Of course, Jerry/Gene isn’t going to let anybody ruin his plans for suburban family bliss and engineers her out of the picture so he can hurry up and wed Carol. A violent climax at the aborted wedding ramps things up the camp-o-meter a fair way, but, as before, O’Quinn’s performance always teeters on the brink.
The infamous Weinstein’s insisted on more gore for this follow-up, which O’Quinn flat out refused to participate in, which explains some of the insert-shots of various pools of blood etc, moving the property closer to a sort of Freddy-down-the-block slasher series, which probably explains why the leading man opted out of returning for any more rounds.
Either way, Meg Foster’s eyes are still the scariest thing in this film.
A.k.a. Stepfather 3: Father’s Day
Director: Guy Magar / Writers: GM & Marc B. Ray / Cast: Robert Wightman, Priscilla Barnes, Season Hubley, David Tom, John Ingle, Dennis Paladino, Stephen Mendel, Mario Roccozzo.
Body Count: 5
Laughter Lines: “Maybe he’s not who he says he is?” / “Yeah, well with any luck maybe he’s Kevin Costner or Tom Cruise?”
Terry O’Quinn’s (wise) decision to not return to the series, probably for fear of being typecast, means that this third and very final entry required the biggest convolution of all: Plastic surgery.
That’s right, fresh from escaping from the same institution again, Family Guy gets back-alley surgery from a greasy, chain-smoking dude who then gets his throat cut with a surgical saw for his trouble.
Nine months later, ‘Keith Grant’ is the new guy in the small town of Deerview, working at the plant nursery, volunteering to dress up as the Easter Bunny at a church fete, and hunting for a new mother-child combo to call his own. Although, Stepfather III smells like it’s trying to create some kind of mystery as to who it is who’s had surgery, but entirely fails to disguise it in any way.
Said schmuckette is Christine (Barnes), amicably divorced and with wheelchair-bound son Andy, whose condition is psychosomatic (so we all know he’ll rise up outta that thing at the perfect moment). After three dates, Keith and Christine are married, but detective-mad Andy is suspicious of his new stepfather.
The perfect family illusion Keith has been desperate for begins to shatter when Andy goes to stay with his father for awhile, leading psychodad to begin courting another single mom, Jennifer, and hatching plans to get rid of Christine, but abandons them when Andy comes back earlier than planned.
Andy, meanwhile, becomes convinced Keith is Jerry Blake/Gene/whoever else, and recruits Father Brennan to help him prove it, but of course those who get in the way end up shoveled to death, raked, or driven off the road.
A woodchipper-tastic finale brings forth the moment when Andy finally lifts his feet from the wheelchair, accompanied by some rousing superhero music, and he’s forced to finish ‘dad’ off with some ferocity, ensuring there’s no amount of plastic surgery that can resurrect the Stepfather for Part 4.
The video sequel needs to be trimmed along with Keith’s plants, clocking in about 15 minutes longer than necessary, but Wightman does fine in O’Quinn’s big shoes, though the script leans towards tacky elements here and there and Christine is the most naive of the Stepfather’s victims to date. In fact, all through the series women are made to look a bit dumb, eager to get married ASAP despite knowing fuck all about this man, and it’s down to the children to strike the final blow at the end. Hope they use those guilt coupons wisely going forward.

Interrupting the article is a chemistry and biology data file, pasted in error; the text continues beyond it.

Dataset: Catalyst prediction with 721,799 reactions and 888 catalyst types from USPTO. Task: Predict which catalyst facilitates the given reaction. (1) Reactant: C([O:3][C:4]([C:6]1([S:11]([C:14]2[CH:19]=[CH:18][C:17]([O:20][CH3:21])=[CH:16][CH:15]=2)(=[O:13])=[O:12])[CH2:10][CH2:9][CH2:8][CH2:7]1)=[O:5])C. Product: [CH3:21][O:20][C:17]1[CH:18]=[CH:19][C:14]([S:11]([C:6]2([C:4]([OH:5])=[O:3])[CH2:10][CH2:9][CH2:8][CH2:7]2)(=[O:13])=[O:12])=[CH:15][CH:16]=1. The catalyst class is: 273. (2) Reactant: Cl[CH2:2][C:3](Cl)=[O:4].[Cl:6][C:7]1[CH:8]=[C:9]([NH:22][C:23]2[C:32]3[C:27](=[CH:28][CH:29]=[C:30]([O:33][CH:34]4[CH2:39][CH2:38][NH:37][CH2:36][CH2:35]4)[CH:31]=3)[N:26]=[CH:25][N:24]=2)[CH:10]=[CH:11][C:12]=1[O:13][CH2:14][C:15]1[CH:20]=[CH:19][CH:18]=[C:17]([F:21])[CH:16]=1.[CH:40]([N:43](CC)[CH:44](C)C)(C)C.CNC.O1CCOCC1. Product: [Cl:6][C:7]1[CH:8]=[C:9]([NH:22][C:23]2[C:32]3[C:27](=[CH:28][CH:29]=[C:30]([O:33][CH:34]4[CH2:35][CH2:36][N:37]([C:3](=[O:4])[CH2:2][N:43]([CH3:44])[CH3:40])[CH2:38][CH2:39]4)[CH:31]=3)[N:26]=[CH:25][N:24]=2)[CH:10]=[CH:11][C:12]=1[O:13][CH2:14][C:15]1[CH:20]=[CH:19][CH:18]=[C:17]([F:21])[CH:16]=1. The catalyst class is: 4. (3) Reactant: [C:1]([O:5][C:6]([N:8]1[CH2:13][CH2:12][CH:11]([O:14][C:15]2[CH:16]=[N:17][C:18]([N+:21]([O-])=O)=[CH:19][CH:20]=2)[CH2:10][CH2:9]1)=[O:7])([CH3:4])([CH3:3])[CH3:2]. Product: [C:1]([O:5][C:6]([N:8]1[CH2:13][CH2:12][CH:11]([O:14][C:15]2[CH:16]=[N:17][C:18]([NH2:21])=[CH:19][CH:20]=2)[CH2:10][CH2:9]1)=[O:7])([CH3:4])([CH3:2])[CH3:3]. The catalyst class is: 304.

Director: Nelson McCormick / Writer: J.S. Cardone / Cast: Dylan Walsh, Sela Ward, Penn Badgley, Amber Heard, Sherry Stringfield, Paige Turco, Jon Tenney.
Body Count: 7
I saw this once ages ago and can’t remember much about it, beyond the fatal error of switching out the final girl to a final boy, a guy from a military background, no less – where’s the fear for our hero(ine) in that?
At the time it was just the latest in the factory line of people-remember-this-title-so-let’s-remake-it churn-outs, written by Cardone, who had also penned the risible Prom Night upchuck (directed by McCormick) and, back in ’81, The Slayer. O’Quinn was reportedly offered a cameo and sensibly said no. Sela Ward has an utterly thankless role as the new wife and Amber Heard spends most of the running time in a bikini, highlighting just how little thought went into this watered-down PG-13 retread.
* * *
So, a quality series in terms of production values. O’Quinn was definitely the high point and the conservative/anti-conservative subtext of the whole thing is interesting even today, with all this “I like tradition,” rhetoric Steppie likes the spout.
As a slasher series, it’s definitely low-key, with far more emphasis on the character’s manipulative psychosis over a blade-wielding maniac chasing skimpy babes, which is refreshing in a way. Remember it next time you’re messaged on Tinder.
Blurbs-of-interest: Jill Schoelen was also in Cutting Class, The Phantom of the Opera, Popcorn, and When a Stranger Calls Back; Stephen Shellen was also in American Gothic; Stephen E. Miller was in Funeral Home and Matinee; Jeff Burr directed Texas Chainsaw Massacre III and Night of the Scarecrow; Caroline Williams had final girl duties in Texas Chainsaw Massacre 2 and was also in Hatchet III; Guy Magar later directed Children of the Corn: Revelation; Priscilla Barnes was in The Back Lot Murders; David Tom was in Dead Scared; Stephen Mendel was in Jack Frost; Amber Heard was the title character in All the Boys Love Mandy Lane.